The large use of conventional plastics has resulted in serious environmental problems. Polyhydroxyalkanoates represent a potent replacement to synthetic plastics because of their biodegradable nature. This study aimed to screen bacteria and archaea isolated from an extreme environment, the salt lake Chott El Jerid for the accumulation of these inclusions. Among them, two archaeal strains showed positive results with phenotypic and genotypic methods. Phylogenetic analysis, based on the 16S rRNA gene, indicated that polyhydroxyalkanoate (PHA)-producing archaeal isolates CEJGTEA101 and CEJEA36 were related to Natrinema altunense
and Haloterrigena jeotgali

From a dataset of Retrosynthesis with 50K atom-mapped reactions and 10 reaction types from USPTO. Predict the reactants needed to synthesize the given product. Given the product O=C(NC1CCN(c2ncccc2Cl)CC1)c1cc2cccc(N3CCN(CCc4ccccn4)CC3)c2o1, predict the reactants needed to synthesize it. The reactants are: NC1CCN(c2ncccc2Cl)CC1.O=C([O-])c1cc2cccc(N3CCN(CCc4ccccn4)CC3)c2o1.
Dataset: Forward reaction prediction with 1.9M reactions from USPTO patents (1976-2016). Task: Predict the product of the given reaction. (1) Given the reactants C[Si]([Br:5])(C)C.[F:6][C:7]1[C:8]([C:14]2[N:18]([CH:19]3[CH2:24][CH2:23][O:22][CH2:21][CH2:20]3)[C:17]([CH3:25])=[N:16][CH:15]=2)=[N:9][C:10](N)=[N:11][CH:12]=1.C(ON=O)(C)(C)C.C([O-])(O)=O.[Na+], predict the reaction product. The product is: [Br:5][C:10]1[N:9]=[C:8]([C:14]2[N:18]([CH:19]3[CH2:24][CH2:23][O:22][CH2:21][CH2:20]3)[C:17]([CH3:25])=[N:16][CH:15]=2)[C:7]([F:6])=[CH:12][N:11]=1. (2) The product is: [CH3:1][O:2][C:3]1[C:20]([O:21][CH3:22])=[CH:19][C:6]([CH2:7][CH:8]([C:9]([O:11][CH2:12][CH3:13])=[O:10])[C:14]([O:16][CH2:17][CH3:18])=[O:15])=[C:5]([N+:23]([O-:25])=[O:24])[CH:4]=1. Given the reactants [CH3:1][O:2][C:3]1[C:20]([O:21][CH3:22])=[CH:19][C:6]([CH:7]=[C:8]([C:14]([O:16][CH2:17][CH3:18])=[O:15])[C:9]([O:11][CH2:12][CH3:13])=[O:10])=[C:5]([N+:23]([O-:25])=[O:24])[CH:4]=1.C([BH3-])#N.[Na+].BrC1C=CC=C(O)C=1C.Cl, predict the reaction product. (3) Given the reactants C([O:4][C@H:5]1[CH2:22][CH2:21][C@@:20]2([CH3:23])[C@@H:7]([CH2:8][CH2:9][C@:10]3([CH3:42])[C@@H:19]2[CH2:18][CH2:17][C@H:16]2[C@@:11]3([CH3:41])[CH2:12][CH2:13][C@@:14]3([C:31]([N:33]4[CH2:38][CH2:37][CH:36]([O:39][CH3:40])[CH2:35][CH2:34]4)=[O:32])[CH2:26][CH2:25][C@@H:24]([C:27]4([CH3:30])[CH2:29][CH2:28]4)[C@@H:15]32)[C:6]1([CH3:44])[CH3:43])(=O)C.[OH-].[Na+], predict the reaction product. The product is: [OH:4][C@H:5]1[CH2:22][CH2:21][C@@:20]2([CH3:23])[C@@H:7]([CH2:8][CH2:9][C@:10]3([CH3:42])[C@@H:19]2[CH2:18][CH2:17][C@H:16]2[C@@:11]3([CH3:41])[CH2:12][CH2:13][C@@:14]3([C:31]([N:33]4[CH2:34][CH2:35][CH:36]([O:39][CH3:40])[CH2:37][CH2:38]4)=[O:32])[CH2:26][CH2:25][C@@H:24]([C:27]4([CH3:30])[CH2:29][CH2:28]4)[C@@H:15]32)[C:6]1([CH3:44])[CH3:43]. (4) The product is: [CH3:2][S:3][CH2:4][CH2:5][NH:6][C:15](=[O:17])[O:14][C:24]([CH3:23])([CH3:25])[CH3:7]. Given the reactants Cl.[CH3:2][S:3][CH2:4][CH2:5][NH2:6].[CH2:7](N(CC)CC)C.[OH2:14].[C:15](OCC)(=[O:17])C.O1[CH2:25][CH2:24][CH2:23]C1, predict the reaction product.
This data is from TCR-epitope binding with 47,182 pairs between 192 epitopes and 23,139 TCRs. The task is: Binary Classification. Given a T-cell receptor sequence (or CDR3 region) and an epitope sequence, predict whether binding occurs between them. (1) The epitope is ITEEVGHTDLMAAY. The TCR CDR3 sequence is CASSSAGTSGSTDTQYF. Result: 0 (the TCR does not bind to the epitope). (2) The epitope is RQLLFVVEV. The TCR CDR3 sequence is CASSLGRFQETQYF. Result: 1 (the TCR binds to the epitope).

, respectively. Gas chromatography and UV-visible spectrophotometric analyses revealed that the PHA were identified as polyhydroxybutyrate and polyhydroxyvalerate, respectively. According to gas chromatography analysis, the strain CEJGTEA101 produced maximum yield of 7 wt % at 37 °C; pH 6.5; 20% NaCl and the strain CEJEA36 produced 3.6 wt % at 37 °C; pH 7; 25% NaCl in a medium supplemented with 2% glucose. Under nutritionally optimal cultivation conditions, polymers were extracted from these strains and were determined by gravimetric analysis yielding PHA production of 35% and 25% of cell dry weight. In conclusion, optimization of PHA production from inexpensive industrial wastes and carbon sources has considerable interest for reducing costs and obtaining high yield.
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